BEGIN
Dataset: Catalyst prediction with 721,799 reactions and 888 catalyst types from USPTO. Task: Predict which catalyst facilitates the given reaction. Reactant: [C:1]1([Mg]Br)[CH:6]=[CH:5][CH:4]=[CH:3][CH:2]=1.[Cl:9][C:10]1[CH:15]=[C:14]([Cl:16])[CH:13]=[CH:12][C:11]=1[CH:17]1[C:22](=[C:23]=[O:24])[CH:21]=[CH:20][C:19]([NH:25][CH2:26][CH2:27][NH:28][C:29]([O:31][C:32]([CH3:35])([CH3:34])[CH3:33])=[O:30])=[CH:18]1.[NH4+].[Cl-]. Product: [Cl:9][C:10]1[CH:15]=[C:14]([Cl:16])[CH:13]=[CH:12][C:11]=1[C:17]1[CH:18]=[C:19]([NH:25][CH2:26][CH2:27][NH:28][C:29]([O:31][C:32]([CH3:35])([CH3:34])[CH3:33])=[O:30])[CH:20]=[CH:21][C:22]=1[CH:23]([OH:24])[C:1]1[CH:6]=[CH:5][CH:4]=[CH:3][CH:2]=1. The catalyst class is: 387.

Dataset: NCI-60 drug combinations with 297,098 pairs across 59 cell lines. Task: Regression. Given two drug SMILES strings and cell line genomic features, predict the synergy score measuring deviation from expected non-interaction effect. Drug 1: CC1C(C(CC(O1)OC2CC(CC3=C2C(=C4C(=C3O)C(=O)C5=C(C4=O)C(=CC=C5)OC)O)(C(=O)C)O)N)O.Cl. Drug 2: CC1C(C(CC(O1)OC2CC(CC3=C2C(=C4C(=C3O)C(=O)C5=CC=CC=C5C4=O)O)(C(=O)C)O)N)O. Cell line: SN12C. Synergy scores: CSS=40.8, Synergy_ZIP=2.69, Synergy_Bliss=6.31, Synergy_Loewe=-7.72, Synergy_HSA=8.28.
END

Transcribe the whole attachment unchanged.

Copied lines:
Dataset: Catalyst prediction with 721,799 reactions and 888 catalyst types from USPTO. Task: Predict which catalyst facilitates the given reaction. Reactant: [C:1]1([Mg]Br)[CH:6]=[CH:5][CH:4]=[CH:3][CH:2]=1.[Cl:9][C:10]1[CH:15]=[C:14]([Cl:16])[CH:13]=[CH:12][C:11]=1[CH:17]1[C:22](=[C:23]=[O:24])[CH:21]=[CH:20][C:19]([NH:25][CH2:26][CH2:27][NH:28][C:29]([O:31][C:32]([CH3:35])([CH3:34])[CH3:33])=[O:30])=[CH:18]1.[NH4+].[Cl-]. Product: [Cl:9][C:10]1[CH:15]=[C:14]([Cl:16])[CH:13]=[CH:12][C:11]=1[C:17]1[CH:18]=[C:19]([NH:25][CH2:26][CH2:27][NH:28][C:29]([O:31][C:32]([CH3:35])([CH3:34])[CH3:33])=[O:30])[CH:20]=[CH:21][C:22]=1[CH:23]([OH:24])[C:1]1[CH:6]=[CH:5][CH:4]=[CH:3][CH:2]=1. The catalyst class is: 387.

Dataset: NCI-60 drug combinations with 297,098 pairs across 59 cell lines. Task: Regression. Given two drug SMILES strings and cell line genomic features, predict the synergy score measuring deviation from expected non-interaction effect. Drug 1: CC1C(C(CC(O1)OC2CC(CC3=C2C(=C4C(=C3O)C(=O)C5=C(C4=O)C(=CC=C5)OC)O)(C(=O)C)O)N)O.Cl. Drug 2: CC1C(C(CC(O1)OC2CC(CC3=C2C(=C4C(=C3O)C(=O)C5=CC=CC=C5C4=O)O)(C(=O)C)O)N)O. Cell line: SN12C. Synergy scores: CSS=40.8, Synergy_ZIP=2.69, Synergy_Bliss=6.31, Synergy_Loewe=-7.72, Synergy_HSA=8.28.